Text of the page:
True. So true. Most of the time.
I just realized that “pun intended” is a pun on “unintended” and I’m literally about to gouge my eyes out I’m so angry
This. Changes. Everything.
This kitchen pops up on pinterest from time to time and I can’t help but fall more in love with it every time. I can’t find where it originally came from, but I just had to post it as it’s my latest kitchen obsession. I love the dark cabinets on the bottom and light on top, plus that oversize lantern gives it an old world charm. Love it all! Have a great weekend!
good, real good.
Self-taught sculpture artist Haroshi is using the discarded leftovers of broken skateboards to create striking wooden creations.
The 35-year-old Tokyo resident, who prefers to not use his full name, began skating at age 15 in Kanagawa, amassing a growing stack of broken decks and parts. Ten years later, his collection overflowing, a friend suggested he find a way to do something with them. Cutting into one of the decks with a saw, he noticed an interesting pattern of stripes from its laminated layers of wood, and got to work on his first creation, a wooden bangle-style bracelet.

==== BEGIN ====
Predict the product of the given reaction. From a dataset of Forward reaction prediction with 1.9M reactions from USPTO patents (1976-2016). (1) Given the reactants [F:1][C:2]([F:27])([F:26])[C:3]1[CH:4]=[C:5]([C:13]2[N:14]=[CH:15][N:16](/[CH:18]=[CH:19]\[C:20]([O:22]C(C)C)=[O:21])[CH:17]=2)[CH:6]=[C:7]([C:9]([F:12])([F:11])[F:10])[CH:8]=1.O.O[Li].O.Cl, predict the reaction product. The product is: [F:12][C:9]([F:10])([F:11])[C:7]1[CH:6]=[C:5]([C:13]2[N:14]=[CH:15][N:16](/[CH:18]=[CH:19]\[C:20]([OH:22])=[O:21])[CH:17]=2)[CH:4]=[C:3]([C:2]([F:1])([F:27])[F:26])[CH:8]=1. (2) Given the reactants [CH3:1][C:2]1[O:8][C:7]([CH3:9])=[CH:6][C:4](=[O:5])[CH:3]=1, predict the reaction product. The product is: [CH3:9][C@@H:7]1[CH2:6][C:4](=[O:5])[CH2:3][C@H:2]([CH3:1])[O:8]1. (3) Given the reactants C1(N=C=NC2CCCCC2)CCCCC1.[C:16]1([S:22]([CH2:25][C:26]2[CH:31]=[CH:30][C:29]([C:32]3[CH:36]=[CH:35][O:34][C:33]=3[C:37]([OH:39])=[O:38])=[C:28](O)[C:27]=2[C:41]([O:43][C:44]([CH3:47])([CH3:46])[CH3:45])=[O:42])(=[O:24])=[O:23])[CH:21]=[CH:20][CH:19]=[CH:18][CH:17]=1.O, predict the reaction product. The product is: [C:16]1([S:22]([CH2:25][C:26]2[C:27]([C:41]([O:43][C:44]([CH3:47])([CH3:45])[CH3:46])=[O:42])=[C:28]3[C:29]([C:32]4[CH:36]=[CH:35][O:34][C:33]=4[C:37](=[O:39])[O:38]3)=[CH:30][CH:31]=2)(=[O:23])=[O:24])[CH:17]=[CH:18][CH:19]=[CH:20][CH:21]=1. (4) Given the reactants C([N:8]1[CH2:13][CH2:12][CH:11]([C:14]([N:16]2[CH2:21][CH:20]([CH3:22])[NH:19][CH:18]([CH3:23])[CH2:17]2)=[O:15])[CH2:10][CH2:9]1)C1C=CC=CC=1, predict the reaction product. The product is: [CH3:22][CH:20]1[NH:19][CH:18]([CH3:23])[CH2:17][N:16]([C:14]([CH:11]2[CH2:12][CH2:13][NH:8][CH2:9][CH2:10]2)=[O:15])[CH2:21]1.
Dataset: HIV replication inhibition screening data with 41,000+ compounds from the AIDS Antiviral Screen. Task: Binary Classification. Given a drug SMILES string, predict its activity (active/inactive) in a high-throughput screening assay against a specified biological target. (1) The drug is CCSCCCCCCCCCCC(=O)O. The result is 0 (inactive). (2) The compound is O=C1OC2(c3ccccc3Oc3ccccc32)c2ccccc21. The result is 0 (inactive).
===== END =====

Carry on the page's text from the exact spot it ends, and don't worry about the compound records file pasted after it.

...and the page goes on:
Since then, Haroshi’s sculptures have used the imagery of skateboard culture as inspiration for many of his pieces, utilizing multi-colored skateboard ply in both stacked layers and mosaic patterns. The output ranges from skateboarding cats to Airwalk sneakers. And, of course, skulls and demons.
We’ve highlighted Haroshi’s earlier work, here. But this piece above is too awesome to ignore!
And needless to say we’ve hit the recycled skateboard deck them more than once, go here for more.